Step 1: Prepare for Your Exit

Selecting Your Sales Team

4 minute read

Selecting Your Sales Team

Selecting Your Sales Team

Selling your business is a huge decision that can affect your entire life. Of course, we all want the best possible outcome of our business sale. However, attempting to handle it yourself can be a difficult. The deal will require meticulous planning, marketing, and the preparation of specific financial and legal documents needed to properly complete the transaction.

The first decision you must make is whom you want on your sales team. Your decision will likely vary depending on the complexity of your business, and the amount of time you are willing to devote to the sale.

You may be asking yourself whether you need an accountant, an attorney, or an entire team, including appraisers, brokers, and consultants. To answer this question, you must first understand how each of these particular roles fits into the business selling process:

  1. Will you require a professional appraiser? Any business that involves property, brands, proprietary processes, or assets will require some type of valuation expert. Many business brokers also act as appraisers, and if this is the case, then a specialized appraiser may not be necessary. 
  2. Will you need to hire consultants? A competent consulting firm may help you get a significantly higher selling price by suggesting you implement a variety of pre-sale business improvements. If that's the case, the extra fees for the service may be well worth it.
  3. Should you hire a broker? A broker can be an essential piece of the puzzle for those with limited experience in selling a business. They are also helpful for owners who have experience selling, but who prefer to spend their time and efforts on the day-to-day operation of their business.

The Main Benefits of Hiring a Broker:

  • A broker can focus on the sale as you focus on business performance.
  • A broker can be a bridge or buffer between you and the buyer.
  • A broker can handle the legal aspects of the sale and financial documentation.
  • A broker can take care of unexpected challenges that may arise. 

An appraiser or broker can be especially beneficial for hard-to-price businesses. Brokers and appraisers can help determine the value of your business as well as the associated asking price. Just be sure your broker or appraiser has the proper credentials. A good broker will require fees. However, those will pale in comparison to the value of the services they provide and the post-sale profit they can help generate.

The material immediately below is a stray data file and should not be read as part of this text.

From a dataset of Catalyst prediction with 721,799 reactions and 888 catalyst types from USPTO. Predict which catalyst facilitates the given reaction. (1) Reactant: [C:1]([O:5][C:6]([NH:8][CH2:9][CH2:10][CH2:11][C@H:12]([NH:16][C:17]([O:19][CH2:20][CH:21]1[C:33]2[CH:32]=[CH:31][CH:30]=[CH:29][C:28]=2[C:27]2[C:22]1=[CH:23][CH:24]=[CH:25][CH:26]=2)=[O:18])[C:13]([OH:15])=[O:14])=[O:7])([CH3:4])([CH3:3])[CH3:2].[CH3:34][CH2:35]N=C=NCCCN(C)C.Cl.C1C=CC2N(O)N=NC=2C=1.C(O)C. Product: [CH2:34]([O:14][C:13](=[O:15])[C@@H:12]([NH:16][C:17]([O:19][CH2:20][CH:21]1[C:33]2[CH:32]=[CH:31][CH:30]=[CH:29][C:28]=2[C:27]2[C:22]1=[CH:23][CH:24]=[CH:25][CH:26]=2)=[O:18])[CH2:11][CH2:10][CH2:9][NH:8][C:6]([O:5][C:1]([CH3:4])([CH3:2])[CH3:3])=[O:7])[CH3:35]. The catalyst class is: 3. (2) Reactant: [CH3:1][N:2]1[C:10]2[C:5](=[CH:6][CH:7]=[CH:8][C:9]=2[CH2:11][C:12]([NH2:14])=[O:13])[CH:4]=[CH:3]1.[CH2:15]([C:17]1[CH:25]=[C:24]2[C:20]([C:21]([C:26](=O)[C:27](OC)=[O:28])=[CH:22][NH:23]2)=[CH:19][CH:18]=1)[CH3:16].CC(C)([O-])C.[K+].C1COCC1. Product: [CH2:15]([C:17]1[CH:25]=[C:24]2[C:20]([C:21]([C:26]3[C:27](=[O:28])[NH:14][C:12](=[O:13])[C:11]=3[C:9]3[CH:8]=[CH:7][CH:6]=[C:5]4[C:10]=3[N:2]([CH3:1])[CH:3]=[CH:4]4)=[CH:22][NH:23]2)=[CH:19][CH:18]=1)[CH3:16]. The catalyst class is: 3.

How to Find the Best Broker For Your Needs:

  • Visit the BizBuySell Broker Directory, the largest directory of business brokers online, or get referrals from business associates, your attorney, and your CPA.
  • Make sure the broker you're considering handles business sales (as opposed to real estate sales).
  • Learn the different types of business brokers and determine whether you need a mergers-and-acquisitions specialist (for a multi-million dollar corporation) or a main street business broker (for smaller businesses).
  • Meet with and interview a few brokers to ensure a reasonable fit. Ask whether they've worked before with businesses like yours. You may need to interview several brokers before finding the right one.
  • Discuss their experience and how long they've been in business. Get proof of their certification and ask to see their annual sales records. Find out if they are part of a group or a solo practitioner. Ask how they intend to market your business.
  • Clarify upfront the relationship you'll have with your broker. Do you need them to operate in a fiduciary or transitional capacity?

Confidentiality is Key!

Your business must still run as a well-oiled machine during sale preparation and throughout the process of handing over the reins. Customers, staff, and especially prospective buyers may spook easily when too much information about the sale of a business is released. Don't forget to obtain confidentiality agreements with any professional sales agents, consultants, and legal or business advisers on your team.

Professional business advisers can help, but where do they fit in? Let’s take a look at that.

How Advisers Aid the Business Sale Process:

  • They help prepare the sale for an accountant, attorney, appraiser, consultant, or broker.
  • They assess markets to determine the best sale price, thus acting as a marketing broker.
  • They can negotiate deals on your behalf with an accountant, attorney, or broker.
  • They may act as a closing broker or may expedite the closing process.

Remember, a strong business requires strong leadership, and only a great leader can ensure a great sale! However, having the right team in place can make the selling process a whole lot easier.

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Bob House leads CoStar’s business for sale marketplace websites:,, and
Bob regularly writes about small business transaction trends and best practices, including case studies on the real people that have successfully navigated the purchase or sale of their own business. Previously, he served as Director of Product Management for, a small business resource website acquired by Dun & Bradstreet.

Bob received a BS in Electrical Engineering and Computer Science from the University of California Berkeley and an MBA from the UCLA Anderson School of Management. He also has experience in digital marketing and product management leadership roles for early-stage software and online community companies.